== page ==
February 3rd, 2005
|12:52 pm - Searching for omens. . .|
Sometimes, we become involved in things that we would rather see turn out differently. They make us feel powerless or weak. I am in such a position now, and so I look to the Gods for guidance.
I ask the runes to explain to me the current situation in my life, and what path I need to walk to work through it.
[symbol - rune: meaning - impression]
- Wunjo: joy, play, and happiness - a desire to do something with a sense of play.
- Hagalaz: destruction and sorrow - hurt feelings
- Jera: fruitful and fertile - a virtue?
The runes indicate that the situation was brought about in a carefree spirit of play, the desire to have fun. Problems were ignored as "unimportant" and perhaps there was an assumption that everyone else could take it lightly and as something "fun" as well.
This led to destruction and sorrow, apparently seriously hurt feelings and broken communication. I suspect that there's also an element of "breaking" with the idea that sometimes people won't take things seriously.
The course to take is one of a fruitful road that leads to good harvests and plenty: a solution for all that builds fellowship. A question I had was whether the appearance of a rune connected with the Nine Virtues would indicate that to find the road I needed to examine it through the lenses of virtue?
So I asked the runes to help me see the path more clearly:
- Ehwaz: horses, travel - "Harder on the horse"
- Tiwaz: justice and a guiding star - examples
- Fehu: wealth and generosity - the wolf in the woods.
The path is something I must travel, though I should take heart: others are ridden harder so that I don't need to be. Still, there is a responsibility to those others that I need to keep, much as the traveler has a responsibility to his horse.
Virtue and justice will play a big role, as will the shining example. Tiwaz could mean that I need to be that guiding star, or else that there is someone that I should look to.
The path is reciprocal and frought with danger that can eb a source of either great kinship, or great division. Generosity and hospitality will define whether this is kinship or division that we foster.
I requested any more information the runes might be able to give me.
- Kenaz: The ulcer - pain and stress
- Laguz: water overflowing - what flows?
- Suwilo: the sun - a good end.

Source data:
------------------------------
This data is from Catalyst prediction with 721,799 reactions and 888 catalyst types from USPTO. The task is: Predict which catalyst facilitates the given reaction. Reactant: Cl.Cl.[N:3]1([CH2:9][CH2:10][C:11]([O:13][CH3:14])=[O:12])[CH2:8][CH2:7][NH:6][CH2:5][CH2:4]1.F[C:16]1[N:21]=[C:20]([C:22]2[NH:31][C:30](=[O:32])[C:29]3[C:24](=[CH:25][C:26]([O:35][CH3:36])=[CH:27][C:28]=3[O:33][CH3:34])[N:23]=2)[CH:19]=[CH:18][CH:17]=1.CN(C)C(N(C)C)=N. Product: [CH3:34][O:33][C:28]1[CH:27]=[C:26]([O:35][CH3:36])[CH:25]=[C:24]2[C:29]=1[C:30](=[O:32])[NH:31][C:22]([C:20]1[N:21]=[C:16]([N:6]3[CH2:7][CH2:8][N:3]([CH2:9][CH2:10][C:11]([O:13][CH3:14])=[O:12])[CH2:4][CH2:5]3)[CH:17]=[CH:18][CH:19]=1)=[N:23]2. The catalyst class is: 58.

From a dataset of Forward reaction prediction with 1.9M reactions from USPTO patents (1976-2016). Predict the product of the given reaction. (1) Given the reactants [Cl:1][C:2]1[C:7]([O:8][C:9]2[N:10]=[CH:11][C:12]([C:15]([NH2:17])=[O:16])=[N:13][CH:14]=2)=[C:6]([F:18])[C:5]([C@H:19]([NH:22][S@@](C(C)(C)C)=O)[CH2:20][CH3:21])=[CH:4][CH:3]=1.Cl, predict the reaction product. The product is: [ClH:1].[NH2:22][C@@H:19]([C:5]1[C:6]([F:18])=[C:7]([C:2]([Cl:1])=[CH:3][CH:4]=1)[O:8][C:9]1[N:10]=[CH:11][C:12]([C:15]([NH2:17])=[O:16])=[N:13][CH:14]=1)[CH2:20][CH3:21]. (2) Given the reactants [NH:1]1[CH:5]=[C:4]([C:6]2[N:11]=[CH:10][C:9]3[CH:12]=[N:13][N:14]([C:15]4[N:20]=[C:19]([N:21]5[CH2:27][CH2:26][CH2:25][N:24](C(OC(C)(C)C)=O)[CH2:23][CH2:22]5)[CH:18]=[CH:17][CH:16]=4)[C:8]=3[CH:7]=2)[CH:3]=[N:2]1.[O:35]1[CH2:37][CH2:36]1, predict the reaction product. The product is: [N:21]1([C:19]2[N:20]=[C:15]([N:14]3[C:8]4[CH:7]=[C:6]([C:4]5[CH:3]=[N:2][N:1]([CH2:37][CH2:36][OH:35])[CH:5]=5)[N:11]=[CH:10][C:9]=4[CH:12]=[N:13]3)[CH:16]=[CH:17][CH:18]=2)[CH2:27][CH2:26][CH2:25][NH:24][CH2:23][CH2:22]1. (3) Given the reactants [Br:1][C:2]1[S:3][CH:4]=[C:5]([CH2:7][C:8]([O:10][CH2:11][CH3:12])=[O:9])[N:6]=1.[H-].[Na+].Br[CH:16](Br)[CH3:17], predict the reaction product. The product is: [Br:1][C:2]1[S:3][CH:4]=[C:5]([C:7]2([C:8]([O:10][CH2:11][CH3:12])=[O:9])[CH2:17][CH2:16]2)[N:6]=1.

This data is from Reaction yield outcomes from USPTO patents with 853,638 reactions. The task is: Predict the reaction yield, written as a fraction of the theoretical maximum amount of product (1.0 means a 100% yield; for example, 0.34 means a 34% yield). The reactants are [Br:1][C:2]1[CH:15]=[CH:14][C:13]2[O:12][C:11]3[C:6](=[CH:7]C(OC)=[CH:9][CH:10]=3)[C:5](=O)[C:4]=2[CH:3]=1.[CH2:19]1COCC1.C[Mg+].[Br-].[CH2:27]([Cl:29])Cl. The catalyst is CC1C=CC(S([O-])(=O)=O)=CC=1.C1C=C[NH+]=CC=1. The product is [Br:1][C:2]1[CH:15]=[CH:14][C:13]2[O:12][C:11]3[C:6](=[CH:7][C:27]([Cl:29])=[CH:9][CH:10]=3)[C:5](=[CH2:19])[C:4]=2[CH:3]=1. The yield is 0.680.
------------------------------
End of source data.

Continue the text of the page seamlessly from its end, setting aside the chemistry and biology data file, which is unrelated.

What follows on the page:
The journey is dangerous and will be painful and stressful. It may leave permanent scars.
There is an overflowing, but whether this is the ulcerous condition of the blessings that come that flows, it cannot be said at this point.
In the end, though, the sun will come out, and it will be as good and right as it can for each person.
Current Mood: confused
Current Music: "Fins", -JB
Well, a lot of my interpretations start with the rune poems, and go from there. Sometimes, they're very literal, and sometimes they aren't.
Hagalaz I take from hail, and when hail hits an agrarian area, there isn't disruption, there's destruction. Given the effect it can have on a modern farmer (who has more options than a farmer in a purely agrarian society), I see it as leading to starvation and death as the worst possible outcome. But I do see the connection you have here with Jera (good harvest) and Hagalaz (hail).
Here, I see Ehwaz (the horse) being representative of those who have carried me so far in this journey, rather than the journey itself (that was probably unclear in the interpretation I did). It's a call not to rely on those people so far that they fatigue themselves.
With Fehu, there's a very strong message, I think, in the rune poems that it's generosity and hospitality that prevent the wolf in the woods (a kinsman who has been slighted) from becoming an enemy. . . or even from becoming the wolf in the first place. Wealth is only good if it is shared. It's kinda like a protection rune. . . you pay your money, you get protected. :)
Gebo shares the monetary points, and generally enhances it. . . but more importantly, there's not the sense of danger with that rune.
Laguz, in the Norwegian poem, is water that falls down a mountain. . . Which is why I tend to read it as "overflowing".
About Kenaz, though: yeah, "torch" is a decent translation, but I'm more disposed to "ulcer". In the end, it comes to what I think it is when I pull it.
But the crux of the issue is really that I haven't defined the problem in the post, which will make some of my choices seem strange or unlikely. I'd do that, but it wouldn't be smart, I don't think.